In an extremely irresponsible move,* the FDA just approved a painkiller 1,000 times stronger than morphine, despite the fact that the U.S. is already experiencing a deadly opioid drug crisis that takes over 100 lives a day.
On Friday, Nov. 2nd, U.S. regulators approved a fast-acting, extremely potent opioid tablet 10 times more powerful than Fentanyl called Dsuvia, developed as an alternative to IV painkillers. This decision comes with a backdrop of reports of tens of thousands of annual deaths caused by overdoses from pharmaceutical opioid-type painkillers throughout the United States. According to a NY Daily News article, “The drug’s manufacturer, AcelRx, said the drug will be marketed with the name Dsuvia and cost between $50 and $60 per dose.”
Lawmakers and consumer advocacy groups have expressed deep concern about this decision. For instance, Sen. Ed Markey, D-Mass., released the following statement on Friday: “There was no public health need to approve this formulation of supercharged fentanyl in the face of these questions, opposition from one FDA advisory committee chair, and without the full participation of another advisory committee devoted to drug safety.”
On the same day Public Citizen released a statement titled, “FDA Makes Wrong Call; Super-Strong Opioid Medication Will Be Abused and Kill People,” which describes how the FDA rigged the committee vote to ensure a positive recommendation.
According to the U.S. Department of Health and Human Services (HHS),
“Opioid overdoses accounted for more than 42,000 deaths in 2016, more than any previous year on record. An estimated 40% of opioid overdose deaths involved a prescription opioid.”
The HHS attributed the crisis to the pharmaceutical industry’s push in the 1990’s to misinform the medical community that patients receiving prescription opioid painkillers would not become addicted. According to the HHS, this lead to both increased prescription of opioid medications and widespread misuse of both prescription and non-prescription opioids before it became clear that these medications could indeed be highly addictive. Below is an infographic provided by the HHS that depicts the extent of the crisis.
What makes this drug approval all the more concerning is the fact that natural, evidence-based alternatives for pain already exist. In fact, we reported on a recent study published in the European Journal of Internal Medicine which found that medical cannabis was superior to opioid drugs for chronic pain. Here is a brief summary of their findings:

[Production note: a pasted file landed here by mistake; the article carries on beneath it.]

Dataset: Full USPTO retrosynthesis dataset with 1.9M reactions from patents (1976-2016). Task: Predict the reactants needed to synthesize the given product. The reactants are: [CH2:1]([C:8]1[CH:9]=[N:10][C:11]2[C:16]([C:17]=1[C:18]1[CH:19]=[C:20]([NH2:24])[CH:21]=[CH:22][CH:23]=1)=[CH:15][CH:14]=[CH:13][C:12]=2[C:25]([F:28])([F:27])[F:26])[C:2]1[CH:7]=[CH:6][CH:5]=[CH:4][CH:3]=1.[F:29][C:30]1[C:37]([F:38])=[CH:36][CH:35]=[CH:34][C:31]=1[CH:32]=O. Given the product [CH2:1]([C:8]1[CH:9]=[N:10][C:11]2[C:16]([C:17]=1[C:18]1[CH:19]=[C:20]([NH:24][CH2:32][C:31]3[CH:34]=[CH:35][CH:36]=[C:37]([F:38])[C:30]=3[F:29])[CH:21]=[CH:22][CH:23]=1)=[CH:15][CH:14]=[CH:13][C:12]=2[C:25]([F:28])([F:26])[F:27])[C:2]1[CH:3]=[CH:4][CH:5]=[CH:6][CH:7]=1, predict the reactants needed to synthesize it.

The study surveyed 2,736 patients aged 65 years and older, at the inception of medical cannabis treatment, and throughout the 33-month study period. Surveys indicated the most common reasons for using cannabis were pain (66.6%) and cancer (60.8%). Methods of ingestion included cannabis-infused oils and smoking or vaporizing the herb. After six months of cannabis therapy, researchers provided a follow-up questionnaire which sought to determine any changes to pain intensity and quality of life, as well as any adverse events that were experienced. 901 of the original respondents replied.
After 6-months of medical marijuana treatment (all statistics are +/-):
• 94% reported an improved overall condition, and a 50% reduction in pain
• 60% reported improved quality of life, from “bad” or “very bad” to “good” or “very good”
• 70% reported moderate to significant improvement in their condition
• 20% of respondents stopped using opioids or reduced their dose
Notably, the most common side effects reported were mild: dizziness (9.7%) and dry mouth (7.1%), a far cry from the high-percentage of opioid-related deaths that are linked to chronic pain. BGU researchers believe that utilizing cannabis may decrease the use of other prescription medications, including opioids, and encourage further research into this plant-based alternative, especially as it relates to an aging population.
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